AMD 'Bulldozer,' 'Bobcat' Processors Debut at Hot Chips Conference

AMD is unveiling details of its "Bobcat" and "Bulldozer" processors during the Hot Chips Conference at Stanford University, which starts Aug. 24.

Advanced Micro Devices is unveiling the technical details of two new microprocessors, "Bulldozer" and "Bobcat," during the Hot Chips conference at Stanford University. It's the first time in nearly seven years that AMD has updated the microarchitecture of processing cores.

At Hot Chips, which starts Aug. 24, AMD engineers plan to detail the design of Bulldozer, which is geared toward server systems and high-end desktops and workstations, and Bobcat, a microprocessor core design for laptops and other portable devices.

In addition to detailing new microarchitecture, these two new processing cores represent a major step for AMD as the company looks to transform itself from a traditional chip company that both designed and manufactured processors to a business that focuses solely on design. In 2009, AMD officially spun off its manufacturing division into a new business now called Global Foundries.

Right now, AMD remains a distant second to Intel in the worldwide x86 processors market. However, the company has managed to stabilize its finances and its market position against a much larger competitor. Bulldozer and Bobcat represent the next big step in the company's evolution.

Samples of Bobcat and Bulldozer chips should begin shipping to AMD's OEM partners by later this year with the first actual processors hitting the market by early 2011. The Bulldozer chips for server systems are backward-compatible to AMD's current socket family. While AMD engineers are detailing the technical components of these two chips at the Hot Chips conference, the company is not revealing any information about clock speed, pricing or specific release dates.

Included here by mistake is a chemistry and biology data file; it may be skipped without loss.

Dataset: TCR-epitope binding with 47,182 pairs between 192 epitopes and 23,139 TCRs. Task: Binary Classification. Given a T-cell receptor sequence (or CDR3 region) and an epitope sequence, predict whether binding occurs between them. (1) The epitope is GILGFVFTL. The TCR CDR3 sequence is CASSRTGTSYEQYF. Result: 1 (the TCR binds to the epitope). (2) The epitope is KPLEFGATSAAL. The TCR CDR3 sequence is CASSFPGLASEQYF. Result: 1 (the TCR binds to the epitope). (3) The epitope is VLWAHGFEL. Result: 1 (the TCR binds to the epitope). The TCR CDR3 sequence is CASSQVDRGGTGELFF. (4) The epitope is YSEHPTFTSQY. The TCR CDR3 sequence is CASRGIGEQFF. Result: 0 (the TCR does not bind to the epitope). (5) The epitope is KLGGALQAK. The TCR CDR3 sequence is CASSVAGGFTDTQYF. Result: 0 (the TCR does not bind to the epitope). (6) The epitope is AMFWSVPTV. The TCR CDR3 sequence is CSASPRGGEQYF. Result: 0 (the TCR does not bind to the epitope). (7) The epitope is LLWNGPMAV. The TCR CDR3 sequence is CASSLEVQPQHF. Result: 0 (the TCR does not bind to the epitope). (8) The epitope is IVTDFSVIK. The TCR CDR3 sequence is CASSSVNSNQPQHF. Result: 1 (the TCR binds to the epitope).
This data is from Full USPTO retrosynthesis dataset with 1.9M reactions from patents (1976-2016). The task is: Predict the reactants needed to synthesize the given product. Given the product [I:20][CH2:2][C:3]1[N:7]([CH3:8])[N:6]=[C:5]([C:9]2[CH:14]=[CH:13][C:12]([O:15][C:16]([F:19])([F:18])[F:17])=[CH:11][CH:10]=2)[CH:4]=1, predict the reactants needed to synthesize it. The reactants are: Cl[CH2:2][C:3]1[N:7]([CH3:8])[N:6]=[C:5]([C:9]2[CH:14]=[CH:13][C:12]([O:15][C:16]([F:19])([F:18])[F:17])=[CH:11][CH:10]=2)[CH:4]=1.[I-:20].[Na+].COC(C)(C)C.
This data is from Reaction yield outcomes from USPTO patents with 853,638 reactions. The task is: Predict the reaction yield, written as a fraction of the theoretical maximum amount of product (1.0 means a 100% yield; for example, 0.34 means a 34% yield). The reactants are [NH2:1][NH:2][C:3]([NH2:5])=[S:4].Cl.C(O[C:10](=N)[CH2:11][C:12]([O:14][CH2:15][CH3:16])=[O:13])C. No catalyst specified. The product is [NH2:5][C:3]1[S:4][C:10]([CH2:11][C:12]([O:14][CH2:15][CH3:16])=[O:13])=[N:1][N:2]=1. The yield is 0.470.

The first and more complicated of the new microarchitectures is Bulldozer, which promises to deliver 33 percent more cores and a 50 percent increase in throughput compared to AMD's current 12-core Opteron 6100, previously codenamed Magny-Cours. Bulldozer, which is being built with 32-nanometer manufacturing, also promises better energy efficiency.

AMD has already revealed that Bulldozer supports up to 256-bit floating point execution, which is important for high-performance computing applications. However, Dina McKinney, an AMD vice president for design engineering, said the company wanted to combine two different chip technologies with Bulldozer.

While most high-performance chips use either SMT (simultaneous multithreading), which places two instructional threads on one core to allow for two tasks to execute at the same, or CMP (core multiprocessing), which essentially just increases the core count, Bulldozer combines both techniques.

By finding a third way, AMD hopes to increase performance and reduce power while keeping the chips' clock speeds at their current levels.